• Pack a suitcase—Keep a change of clothing for you and your children, bathroom items, and an extra set of keys to the house and car with a friend or neighbor.
  • Keep special items in a safe place—Have important items handy so you can take them with you on short notice. These may include prescription medicines, identification, extra cash, checkbook, and credit cards. Also include medical and financial records, such as mortgage documents or rent receipts. Be sure to take a special toy or book for each child.
  • Talk to your children—Let them know that it is not their role to try to stop the fighting. Tell them to call the police or get help from a family member, friend, or neighbor.
  • Know exactly where you will go—Regardless of the time of day or night, know a friend’s or a relative’s home or a shelter for battered women where you can go. Try to avoid fighting in a kitchen or bathroom where your abuser may have access to weapons or where there is no escape.
  • Call your health care provider or go to the emergency room if you are hurt—Give your health care provider complete information about how you were injured. Ask for a copy of the medical record so you can file charges if you wish.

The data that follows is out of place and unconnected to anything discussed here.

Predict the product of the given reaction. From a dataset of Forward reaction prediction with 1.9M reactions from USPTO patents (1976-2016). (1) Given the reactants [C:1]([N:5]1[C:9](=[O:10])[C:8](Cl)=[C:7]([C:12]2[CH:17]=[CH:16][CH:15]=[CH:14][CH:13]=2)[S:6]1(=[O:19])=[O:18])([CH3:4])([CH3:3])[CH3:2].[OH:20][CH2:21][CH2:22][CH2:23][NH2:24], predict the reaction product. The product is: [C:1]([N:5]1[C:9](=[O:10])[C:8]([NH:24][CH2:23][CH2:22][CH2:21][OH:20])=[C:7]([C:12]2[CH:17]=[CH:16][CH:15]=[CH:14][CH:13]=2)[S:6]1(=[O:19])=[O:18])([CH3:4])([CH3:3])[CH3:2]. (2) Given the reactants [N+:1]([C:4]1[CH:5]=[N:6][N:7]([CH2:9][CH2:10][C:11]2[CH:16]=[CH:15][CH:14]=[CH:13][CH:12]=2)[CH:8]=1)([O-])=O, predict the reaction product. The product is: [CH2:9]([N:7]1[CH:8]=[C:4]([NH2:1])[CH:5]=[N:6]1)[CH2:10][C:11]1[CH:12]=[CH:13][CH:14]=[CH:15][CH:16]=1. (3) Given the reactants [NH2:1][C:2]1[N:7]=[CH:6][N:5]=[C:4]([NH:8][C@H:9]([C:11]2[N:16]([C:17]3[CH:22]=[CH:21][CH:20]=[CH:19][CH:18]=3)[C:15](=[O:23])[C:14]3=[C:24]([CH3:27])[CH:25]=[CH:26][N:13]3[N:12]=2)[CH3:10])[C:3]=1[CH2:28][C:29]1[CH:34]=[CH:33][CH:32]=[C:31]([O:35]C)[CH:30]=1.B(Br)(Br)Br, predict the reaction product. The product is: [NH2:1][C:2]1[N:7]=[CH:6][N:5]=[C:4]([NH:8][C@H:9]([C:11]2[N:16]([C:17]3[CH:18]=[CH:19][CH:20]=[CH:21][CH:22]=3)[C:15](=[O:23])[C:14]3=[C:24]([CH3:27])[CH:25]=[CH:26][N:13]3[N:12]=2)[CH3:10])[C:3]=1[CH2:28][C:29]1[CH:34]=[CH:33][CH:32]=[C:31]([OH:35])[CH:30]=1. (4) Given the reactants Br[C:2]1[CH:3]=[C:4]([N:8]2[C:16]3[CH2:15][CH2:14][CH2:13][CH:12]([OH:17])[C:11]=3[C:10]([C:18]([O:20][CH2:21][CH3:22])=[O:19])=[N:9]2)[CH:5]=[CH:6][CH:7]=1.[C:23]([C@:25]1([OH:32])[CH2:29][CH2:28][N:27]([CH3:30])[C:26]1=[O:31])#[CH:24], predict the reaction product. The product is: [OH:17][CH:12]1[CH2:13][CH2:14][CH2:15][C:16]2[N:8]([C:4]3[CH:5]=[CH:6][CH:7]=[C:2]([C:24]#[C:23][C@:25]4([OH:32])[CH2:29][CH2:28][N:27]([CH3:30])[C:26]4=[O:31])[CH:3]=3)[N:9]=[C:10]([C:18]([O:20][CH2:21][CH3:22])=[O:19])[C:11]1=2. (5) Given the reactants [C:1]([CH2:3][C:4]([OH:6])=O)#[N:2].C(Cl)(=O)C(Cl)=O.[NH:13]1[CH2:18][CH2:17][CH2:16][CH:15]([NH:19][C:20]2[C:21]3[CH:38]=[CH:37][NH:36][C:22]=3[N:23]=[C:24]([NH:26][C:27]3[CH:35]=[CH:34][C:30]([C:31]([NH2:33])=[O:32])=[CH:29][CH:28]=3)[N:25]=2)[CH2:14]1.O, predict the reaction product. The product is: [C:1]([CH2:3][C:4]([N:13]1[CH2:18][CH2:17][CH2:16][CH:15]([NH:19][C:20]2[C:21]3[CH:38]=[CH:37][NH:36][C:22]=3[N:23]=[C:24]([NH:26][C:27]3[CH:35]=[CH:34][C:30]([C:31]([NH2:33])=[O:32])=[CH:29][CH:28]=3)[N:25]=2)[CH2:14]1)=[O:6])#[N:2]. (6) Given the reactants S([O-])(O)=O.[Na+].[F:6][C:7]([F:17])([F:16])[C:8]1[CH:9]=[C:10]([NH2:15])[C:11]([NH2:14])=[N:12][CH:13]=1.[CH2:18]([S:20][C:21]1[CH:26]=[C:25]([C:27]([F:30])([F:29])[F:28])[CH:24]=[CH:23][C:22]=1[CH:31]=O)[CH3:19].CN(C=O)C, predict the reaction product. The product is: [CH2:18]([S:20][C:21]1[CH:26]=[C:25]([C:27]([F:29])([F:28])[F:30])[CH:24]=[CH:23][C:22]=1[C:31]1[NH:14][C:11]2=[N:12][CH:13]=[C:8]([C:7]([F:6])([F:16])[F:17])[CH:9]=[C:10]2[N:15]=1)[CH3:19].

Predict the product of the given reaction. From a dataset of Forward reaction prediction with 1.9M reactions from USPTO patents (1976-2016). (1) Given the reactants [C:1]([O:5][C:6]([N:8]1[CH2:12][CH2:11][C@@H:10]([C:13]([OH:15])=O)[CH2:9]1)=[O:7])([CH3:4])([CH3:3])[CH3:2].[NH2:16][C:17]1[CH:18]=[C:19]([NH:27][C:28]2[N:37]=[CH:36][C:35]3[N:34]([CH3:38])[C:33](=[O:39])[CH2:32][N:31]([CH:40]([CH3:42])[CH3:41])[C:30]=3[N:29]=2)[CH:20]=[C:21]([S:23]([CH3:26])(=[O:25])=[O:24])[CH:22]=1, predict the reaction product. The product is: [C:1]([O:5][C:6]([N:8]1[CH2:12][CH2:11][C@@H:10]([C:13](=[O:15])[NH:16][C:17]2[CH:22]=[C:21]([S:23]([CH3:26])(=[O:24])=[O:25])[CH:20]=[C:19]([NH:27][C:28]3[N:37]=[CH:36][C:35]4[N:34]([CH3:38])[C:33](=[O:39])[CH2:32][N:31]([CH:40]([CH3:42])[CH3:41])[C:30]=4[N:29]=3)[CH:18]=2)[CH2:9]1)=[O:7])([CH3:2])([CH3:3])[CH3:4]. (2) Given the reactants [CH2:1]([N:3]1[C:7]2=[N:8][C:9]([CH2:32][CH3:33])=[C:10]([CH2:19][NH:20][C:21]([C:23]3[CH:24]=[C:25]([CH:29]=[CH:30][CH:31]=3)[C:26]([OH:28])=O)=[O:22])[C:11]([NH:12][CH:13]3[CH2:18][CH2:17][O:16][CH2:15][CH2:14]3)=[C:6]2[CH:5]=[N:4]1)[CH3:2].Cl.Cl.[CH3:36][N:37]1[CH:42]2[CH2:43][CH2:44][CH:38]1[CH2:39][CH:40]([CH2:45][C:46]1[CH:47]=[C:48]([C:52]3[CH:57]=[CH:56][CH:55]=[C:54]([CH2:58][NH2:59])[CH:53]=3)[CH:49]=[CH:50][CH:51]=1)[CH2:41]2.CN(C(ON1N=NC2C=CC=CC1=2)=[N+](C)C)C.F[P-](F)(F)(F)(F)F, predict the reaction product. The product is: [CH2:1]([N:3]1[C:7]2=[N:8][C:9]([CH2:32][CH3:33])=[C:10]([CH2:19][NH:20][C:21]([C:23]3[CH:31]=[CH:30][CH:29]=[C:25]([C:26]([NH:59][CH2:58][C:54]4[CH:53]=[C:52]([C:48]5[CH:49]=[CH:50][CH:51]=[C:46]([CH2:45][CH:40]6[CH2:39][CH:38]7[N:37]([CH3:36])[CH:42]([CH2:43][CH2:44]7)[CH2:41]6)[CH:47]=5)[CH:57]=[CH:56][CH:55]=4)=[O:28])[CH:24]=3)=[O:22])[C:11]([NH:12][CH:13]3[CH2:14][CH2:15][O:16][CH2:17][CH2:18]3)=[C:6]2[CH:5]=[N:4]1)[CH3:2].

• Call the police—Domestic violence is a crime. Give the police complete information about the incident. Be sure to get the officer’s badge number and a copy of the report in case you want to file charges later.

What resources are available to help abused women?

No matter what choices you make, counseling can help you with matters that will arise as you begin to make changes in your life, such as finding a job or dealing with money concerns or children’s problems.

Sometimes a woman who has been abused decides to break away from her partner for good. If this is the case and you are married to the abuser, get a lawyer who is experienced in dealing with abuse cases. If money is a concern, check out the resources in your area— many communities have legal aid services. Ask your health care provider, counselor, or the staff of a hotline to recommend one. For more information about resouces in your area, call the 24–hour, toll–free National Domestic Violence Hotline: 800–799–SAFE (7233) and 800–787–3224 (TDD).

If you have further questions, contact your obstetrician–gynecologist.

FAQ083: Designed as an aid to patients, this document sets forth current information and opinions related to women’s health. The information does not dictate an exclusive course of treatment or procedure to be followed and should not be construed as excluding other acceptable methods of practice. Variations, taking into account the needs of the individual patient, resources, and limitations unique to institution or type of practice, may be appropriate.

Copyright August 2011 by the American College of Obstetricians and Gynecologists. No part of this publication may be reproduced, stored in a retrieval system, posted on the Internet, or transmitted, in any form or by any means, electronic, mechanical, photocopying, recording, or otherwise, without prior written permission from the publisher.